£1,000 fine threat hanging over 700,000 households if they don’t return their census responses

Some 700,000 Scottish households have still not submitted their census response, with just one week left to fill in their form.

By Dan Barker
Saturday, 23rd April 2022, 4:55 am

The census is due to close on May 1 and anyone who fails to submit their responses by then could face prosecution or a fine of up to £1,000, the National Records of Scotland said.

MSP Angus Robertson, cabinet secretary for the Constitution, External Affairs and Culture, warned: “It’s essential that every householder in Scotland completes the census. It’s also your legal responsibility.”

Two million households have submitted their response so far, the records office said, with census letters being sent to more than 2.7m properties representing 5.5m Scots.

Fines are hanging over 700,000 households which have not completed the 2022 census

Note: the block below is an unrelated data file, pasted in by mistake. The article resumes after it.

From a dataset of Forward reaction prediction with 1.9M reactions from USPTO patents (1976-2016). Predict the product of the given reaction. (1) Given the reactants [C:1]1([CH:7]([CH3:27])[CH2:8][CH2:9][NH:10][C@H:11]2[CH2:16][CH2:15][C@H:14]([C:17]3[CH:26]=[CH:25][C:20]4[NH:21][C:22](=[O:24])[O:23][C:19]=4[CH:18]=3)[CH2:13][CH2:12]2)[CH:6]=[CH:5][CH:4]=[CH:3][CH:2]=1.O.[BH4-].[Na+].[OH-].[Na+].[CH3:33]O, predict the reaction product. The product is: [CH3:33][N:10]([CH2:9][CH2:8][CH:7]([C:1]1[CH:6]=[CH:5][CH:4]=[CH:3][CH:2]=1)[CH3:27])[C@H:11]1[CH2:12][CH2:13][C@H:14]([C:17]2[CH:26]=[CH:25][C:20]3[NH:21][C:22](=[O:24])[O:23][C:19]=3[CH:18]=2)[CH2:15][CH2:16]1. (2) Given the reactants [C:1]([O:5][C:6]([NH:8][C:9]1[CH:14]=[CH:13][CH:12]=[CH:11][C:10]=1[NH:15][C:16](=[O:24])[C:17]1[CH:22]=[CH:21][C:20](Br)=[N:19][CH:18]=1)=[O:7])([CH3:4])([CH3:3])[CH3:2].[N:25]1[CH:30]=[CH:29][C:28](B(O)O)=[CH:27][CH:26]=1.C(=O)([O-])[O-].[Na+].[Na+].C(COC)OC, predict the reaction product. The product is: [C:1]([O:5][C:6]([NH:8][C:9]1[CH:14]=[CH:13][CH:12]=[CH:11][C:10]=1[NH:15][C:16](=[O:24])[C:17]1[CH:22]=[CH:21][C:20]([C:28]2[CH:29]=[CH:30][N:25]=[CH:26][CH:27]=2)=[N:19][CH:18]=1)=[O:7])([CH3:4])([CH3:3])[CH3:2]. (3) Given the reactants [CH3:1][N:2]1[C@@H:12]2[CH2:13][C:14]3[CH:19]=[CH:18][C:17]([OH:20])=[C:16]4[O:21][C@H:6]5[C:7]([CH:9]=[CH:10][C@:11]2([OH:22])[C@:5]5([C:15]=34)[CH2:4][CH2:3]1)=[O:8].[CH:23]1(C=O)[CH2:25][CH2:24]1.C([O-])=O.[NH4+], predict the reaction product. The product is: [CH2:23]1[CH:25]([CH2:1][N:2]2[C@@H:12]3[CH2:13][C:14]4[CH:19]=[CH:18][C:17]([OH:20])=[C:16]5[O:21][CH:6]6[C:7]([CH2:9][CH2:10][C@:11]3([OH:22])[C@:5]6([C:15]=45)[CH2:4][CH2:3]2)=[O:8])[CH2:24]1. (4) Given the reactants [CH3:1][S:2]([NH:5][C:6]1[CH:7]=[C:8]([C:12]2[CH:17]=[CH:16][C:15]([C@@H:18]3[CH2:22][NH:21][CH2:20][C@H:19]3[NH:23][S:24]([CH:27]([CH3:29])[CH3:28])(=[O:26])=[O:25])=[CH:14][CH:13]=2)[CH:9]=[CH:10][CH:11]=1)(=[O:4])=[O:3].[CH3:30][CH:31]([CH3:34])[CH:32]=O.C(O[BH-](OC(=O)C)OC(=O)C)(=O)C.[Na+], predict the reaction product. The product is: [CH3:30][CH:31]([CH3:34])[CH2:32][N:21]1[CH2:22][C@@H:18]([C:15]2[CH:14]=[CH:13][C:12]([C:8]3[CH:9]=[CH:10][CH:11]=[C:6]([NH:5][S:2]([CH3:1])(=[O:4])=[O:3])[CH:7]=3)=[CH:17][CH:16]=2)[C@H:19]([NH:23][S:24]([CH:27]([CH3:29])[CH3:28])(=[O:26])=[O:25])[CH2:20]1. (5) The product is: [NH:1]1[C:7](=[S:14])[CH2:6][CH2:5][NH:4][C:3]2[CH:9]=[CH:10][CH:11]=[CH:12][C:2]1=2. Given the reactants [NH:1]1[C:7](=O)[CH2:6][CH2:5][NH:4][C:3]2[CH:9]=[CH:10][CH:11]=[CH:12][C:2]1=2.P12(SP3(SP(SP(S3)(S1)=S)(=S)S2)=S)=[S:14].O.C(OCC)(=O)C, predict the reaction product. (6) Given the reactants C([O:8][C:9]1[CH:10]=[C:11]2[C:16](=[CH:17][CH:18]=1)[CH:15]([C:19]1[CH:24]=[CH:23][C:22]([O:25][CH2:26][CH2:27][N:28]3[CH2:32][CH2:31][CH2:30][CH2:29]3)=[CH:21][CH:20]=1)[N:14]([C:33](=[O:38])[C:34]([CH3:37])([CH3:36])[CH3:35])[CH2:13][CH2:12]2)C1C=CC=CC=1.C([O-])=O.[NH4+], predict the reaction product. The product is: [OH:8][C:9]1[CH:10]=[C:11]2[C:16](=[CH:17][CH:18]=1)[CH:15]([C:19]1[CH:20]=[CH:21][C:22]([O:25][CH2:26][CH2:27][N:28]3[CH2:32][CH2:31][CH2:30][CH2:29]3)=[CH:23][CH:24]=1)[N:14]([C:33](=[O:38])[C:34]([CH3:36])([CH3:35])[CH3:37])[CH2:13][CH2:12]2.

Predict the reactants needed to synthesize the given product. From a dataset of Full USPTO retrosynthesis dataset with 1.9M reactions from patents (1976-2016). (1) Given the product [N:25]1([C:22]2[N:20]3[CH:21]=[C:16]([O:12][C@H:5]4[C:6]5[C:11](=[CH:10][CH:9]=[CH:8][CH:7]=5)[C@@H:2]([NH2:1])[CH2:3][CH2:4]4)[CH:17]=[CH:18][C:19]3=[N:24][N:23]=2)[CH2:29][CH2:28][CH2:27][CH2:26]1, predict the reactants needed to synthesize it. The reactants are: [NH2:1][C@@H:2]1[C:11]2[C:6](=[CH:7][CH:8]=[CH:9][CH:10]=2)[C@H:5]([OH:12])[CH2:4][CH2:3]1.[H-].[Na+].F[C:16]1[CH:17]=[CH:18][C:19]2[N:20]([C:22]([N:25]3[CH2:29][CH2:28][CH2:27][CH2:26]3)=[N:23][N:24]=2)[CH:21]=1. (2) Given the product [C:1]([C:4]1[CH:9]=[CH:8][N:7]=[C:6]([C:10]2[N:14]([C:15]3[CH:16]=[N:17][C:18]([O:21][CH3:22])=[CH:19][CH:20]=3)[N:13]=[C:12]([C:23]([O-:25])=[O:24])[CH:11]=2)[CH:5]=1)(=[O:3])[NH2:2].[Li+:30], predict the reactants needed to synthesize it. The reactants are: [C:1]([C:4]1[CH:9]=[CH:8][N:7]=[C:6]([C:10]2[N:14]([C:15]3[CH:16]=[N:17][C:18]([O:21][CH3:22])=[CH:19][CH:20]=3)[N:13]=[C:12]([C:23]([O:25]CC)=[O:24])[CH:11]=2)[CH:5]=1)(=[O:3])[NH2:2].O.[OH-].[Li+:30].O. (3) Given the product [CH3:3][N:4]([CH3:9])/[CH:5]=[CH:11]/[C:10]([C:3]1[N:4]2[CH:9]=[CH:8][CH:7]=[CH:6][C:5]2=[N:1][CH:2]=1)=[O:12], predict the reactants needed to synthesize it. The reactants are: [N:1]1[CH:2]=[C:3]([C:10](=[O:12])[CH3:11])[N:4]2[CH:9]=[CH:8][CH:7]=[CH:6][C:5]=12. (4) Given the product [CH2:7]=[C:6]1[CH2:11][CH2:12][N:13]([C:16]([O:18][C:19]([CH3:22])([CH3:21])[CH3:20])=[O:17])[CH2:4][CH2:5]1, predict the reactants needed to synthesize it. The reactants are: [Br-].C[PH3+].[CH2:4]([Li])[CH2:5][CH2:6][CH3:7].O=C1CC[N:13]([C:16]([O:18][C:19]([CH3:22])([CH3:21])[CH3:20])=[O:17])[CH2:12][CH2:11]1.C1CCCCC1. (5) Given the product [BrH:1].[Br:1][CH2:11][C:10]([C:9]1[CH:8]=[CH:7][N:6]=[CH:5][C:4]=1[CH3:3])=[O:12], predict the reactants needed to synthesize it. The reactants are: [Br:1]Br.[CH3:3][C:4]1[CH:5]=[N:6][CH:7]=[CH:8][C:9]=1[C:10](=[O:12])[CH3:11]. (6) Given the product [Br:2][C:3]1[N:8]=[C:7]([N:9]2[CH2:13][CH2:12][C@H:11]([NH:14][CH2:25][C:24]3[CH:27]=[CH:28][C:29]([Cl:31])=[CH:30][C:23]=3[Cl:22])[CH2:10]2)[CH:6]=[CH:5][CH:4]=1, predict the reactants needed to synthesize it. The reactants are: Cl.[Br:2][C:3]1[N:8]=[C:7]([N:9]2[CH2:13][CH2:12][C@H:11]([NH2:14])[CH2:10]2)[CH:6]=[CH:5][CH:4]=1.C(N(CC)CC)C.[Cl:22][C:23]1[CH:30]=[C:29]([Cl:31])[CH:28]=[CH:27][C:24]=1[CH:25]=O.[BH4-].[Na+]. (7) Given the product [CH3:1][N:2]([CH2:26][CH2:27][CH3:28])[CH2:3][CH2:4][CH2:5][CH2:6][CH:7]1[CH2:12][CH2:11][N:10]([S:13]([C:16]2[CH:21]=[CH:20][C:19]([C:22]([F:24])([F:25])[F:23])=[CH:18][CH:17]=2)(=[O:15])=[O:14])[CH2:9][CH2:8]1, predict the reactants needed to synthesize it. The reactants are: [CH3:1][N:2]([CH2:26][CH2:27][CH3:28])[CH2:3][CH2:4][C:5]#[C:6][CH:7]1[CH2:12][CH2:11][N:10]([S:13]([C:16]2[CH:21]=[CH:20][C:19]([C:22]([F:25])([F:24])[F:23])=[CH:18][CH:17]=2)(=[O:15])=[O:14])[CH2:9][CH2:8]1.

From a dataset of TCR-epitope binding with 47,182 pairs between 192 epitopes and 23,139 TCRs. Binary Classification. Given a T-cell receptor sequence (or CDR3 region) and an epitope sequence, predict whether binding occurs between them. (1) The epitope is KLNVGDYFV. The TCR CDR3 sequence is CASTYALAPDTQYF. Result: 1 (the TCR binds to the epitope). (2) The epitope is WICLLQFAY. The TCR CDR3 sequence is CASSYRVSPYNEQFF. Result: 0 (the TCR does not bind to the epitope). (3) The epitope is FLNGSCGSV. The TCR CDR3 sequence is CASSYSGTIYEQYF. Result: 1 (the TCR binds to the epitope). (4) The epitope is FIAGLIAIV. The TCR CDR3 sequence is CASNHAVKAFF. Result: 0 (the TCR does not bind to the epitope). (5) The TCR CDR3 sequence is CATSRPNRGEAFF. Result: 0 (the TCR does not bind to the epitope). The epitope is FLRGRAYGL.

The once-in-a-decade survey collects information which governments, both north and south of the border, use to make sure they provide the right services for people.

Census day in Scotland was March 20 and covered a range of topics including household relationships, health, type of accommodation, age, and employment.

New questions in this year’s census are on the use of British Sign Language, passports held, sexual orientation and trans status.

Mr Robertson urged people to complete and return their census if they have not done so already.

“The information gathered is vital in shaping important services in your community, from the building of new schools and hospitals to improving transport links and understanding health needs,” he said.

“We know that there are people who have begun the census online but haven’t completed it and that others have requested a paper copy but haven’t yet returned it.

“If this applies to you, please act now and use the support available to ensure we receive your response by the deadline.”

A census has been taken every 10 years in Scotland since 1801, apart from in 1941 as the Second World War raged on, and in 2021 because of the Covid-19 pandemic.

England, Wales and Northern Ireland held their survey in March 2021. Anyone who has moved from another part of the United Kingdom to Scotland still has to complete the form.

Paul Lowe, chief executive of National Records of Scotland, said: “Paper forms are still available on request for those who need them.”